At Luxoft, I think we've got great experience in the facilitation of such workshops. Our first attempt was with Hotwire teams in 2012 wh ere we learned how powerful and valuable it is when developers and business people discover together what to do, why they do it, and how to develop valuable software for end users. The most recent example of the live Sprint Zero Workshop we conducted with one of the scrum teams of a major investment bank. Via this example I will try to explain step-by-step approach to Sprint Zero.

Context

The story begins with when a business requested to develop a new application. They handed over development to the Luxoft Scrum Teams and reasonably requested estimates and a project roadmap as the scope was pretty fixed. After several weeks of investigations developers still were not comfortable to provide any estimates because of large amount of uncertainties and open ended questions. In this situation we suggested to management to try a Sprint Zero Workshop as an experiment. The goal was to get initial estimates and release a roadmap for the next 6 months of development. Because Sprint Zero is a discovery workshop it did not require any specific preparations except the training I conducted for developers in order for them to understand the nature of relative estimates and essentials of Agile planning. The only condition was to get a person who knows the business well and will enact as a Product Owner for the Scrum Team. We prepared a one week agenda for a Sprint Zero Workshop that consisted of 16 steps.

Implementation

Step 1. Vision, Users.

We started the Sprint Zero Workshop with a brief presentation to the application domain wh ere the Product Owner explained some theory and basics of the business domain. After that we created a shared vision statement for the product for the next 6 months [2]. Then we continued to discuss our potential users, their current needs and pain, as well as their objectives and habits. This process helped us to discover potential functionality for our users. This exercise is very important as a very first step. If you do not have an understanding of the purpose and success criteria for the new application the workshop cannot be effective.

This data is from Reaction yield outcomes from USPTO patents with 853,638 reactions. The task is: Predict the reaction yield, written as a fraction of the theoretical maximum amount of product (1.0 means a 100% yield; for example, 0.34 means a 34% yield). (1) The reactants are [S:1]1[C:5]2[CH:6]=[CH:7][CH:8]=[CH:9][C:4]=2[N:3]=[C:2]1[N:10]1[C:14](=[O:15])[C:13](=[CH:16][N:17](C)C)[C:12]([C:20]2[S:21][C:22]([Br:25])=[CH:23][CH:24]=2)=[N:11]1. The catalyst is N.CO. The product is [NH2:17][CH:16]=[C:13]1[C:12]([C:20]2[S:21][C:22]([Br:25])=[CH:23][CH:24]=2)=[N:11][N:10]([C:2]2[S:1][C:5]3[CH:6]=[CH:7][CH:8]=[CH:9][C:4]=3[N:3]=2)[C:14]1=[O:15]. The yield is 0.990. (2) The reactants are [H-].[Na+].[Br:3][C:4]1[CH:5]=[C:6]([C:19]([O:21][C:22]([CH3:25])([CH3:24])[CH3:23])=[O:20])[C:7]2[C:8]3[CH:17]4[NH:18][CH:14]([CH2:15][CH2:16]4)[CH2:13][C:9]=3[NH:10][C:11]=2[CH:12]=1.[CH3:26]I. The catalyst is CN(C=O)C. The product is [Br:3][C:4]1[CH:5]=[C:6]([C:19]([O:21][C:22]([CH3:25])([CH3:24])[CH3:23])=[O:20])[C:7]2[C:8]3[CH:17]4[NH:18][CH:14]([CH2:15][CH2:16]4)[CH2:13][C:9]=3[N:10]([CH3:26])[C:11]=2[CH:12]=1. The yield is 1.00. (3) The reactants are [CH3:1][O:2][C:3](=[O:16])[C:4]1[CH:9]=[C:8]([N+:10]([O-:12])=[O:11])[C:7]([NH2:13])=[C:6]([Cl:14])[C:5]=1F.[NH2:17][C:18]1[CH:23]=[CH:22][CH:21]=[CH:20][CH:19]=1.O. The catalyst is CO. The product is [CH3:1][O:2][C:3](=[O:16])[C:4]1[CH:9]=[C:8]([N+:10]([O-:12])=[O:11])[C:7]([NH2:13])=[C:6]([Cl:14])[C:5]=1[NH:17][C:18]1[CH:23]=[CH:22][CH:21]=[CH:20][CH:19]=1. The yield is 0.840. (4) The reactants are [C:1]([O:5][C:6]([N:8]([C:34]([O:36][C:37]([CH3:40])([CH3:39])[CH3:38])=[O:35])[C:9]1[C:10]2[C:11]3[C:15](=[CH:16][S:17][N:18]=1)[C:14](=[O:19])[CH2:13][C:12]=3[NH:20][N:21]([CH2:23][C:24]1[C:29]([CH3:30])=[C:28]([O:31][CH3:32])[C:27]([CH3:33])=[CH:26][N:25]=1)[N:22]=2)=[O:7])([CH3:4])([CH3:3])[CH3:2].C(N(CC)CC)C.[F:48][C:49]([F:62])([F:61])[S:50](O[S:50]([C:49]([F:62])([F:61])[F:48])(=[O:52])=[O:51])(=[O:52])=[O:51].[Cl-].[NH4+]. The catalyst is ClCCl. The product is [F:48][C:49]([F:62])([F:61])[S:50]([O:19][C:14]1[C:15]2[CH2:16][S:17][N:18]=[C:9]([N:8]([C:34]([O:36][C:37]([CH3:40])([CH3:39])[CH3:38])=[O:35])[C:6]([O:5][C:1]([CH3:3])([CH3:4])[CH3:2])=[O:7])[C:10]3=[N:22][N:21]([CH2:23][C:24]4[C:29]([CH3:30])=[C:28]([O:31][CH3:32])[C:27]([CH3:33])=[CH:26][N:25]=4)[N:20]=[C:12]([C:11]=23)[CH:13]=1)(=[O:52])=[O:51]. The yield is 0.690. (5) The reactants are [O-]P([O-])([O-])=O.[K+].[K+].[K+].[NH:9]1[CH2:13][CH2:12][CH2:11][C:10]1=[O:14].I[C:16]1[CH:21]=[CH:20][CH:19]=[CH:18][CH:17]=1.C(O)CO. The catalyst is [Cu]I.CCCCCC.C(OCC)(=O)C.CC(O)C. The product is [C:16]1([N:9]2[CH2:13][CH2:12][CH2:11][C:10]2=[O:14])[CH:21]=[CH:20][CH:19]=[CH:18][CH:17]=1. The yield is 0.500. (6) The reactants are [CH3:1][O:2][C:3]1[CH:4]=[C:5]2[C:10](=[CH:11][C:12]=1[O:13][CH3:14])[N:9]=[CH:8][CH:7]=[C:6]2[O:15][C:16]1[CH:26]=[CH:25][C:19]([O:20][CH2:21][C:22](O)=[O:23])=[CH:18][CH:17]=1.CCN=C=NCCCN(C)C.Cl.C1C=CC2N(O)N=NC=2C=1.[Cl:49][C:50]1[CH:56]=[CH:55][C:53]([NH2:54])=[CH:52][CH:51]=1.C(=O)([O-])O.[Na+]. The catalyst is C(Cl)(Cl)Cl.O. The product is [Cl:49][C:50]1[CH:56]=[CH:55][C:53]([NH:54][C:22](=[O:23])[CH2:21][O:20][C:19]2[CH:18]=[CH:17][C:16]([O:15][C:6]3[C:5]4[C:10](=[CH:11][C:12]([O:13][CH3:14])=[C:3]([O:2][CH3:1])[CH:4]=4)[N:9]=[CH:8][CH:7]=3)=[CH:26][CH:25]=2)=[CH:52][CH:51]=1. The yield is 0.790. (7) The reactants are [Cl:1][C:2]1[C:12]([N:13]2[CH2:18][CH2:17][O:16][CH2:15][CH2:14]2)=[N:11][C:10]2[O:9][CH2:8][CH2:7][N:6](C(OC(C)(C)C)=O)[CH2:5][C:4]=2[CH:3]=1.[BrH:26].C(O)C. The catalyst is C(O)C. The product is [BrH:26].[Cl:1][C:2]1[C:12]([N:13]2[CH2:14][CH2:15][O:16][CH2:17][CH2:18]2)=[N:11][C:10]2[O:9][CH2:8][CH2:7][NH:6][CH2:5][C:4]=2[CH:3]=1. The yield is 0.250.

Step 2. Initiate Story Map

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On the second day, the team with the product owner was discovered and explored product capabilities and functionality using a Story Mapping technique. It was a great moment to identify what is missing in the big picture, what is relevant or irrelevant for the 6-month vision.

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The first row of the story map (which is enclosed in blue rectangle) describes the main application capabilities. Capabilities are ordered on the map from the end-user perspective which helps to discover user actions in the right order. Capabilities are labeled (pink, blue) with types of work which is required to deliver them (Java, Oracle , OBI).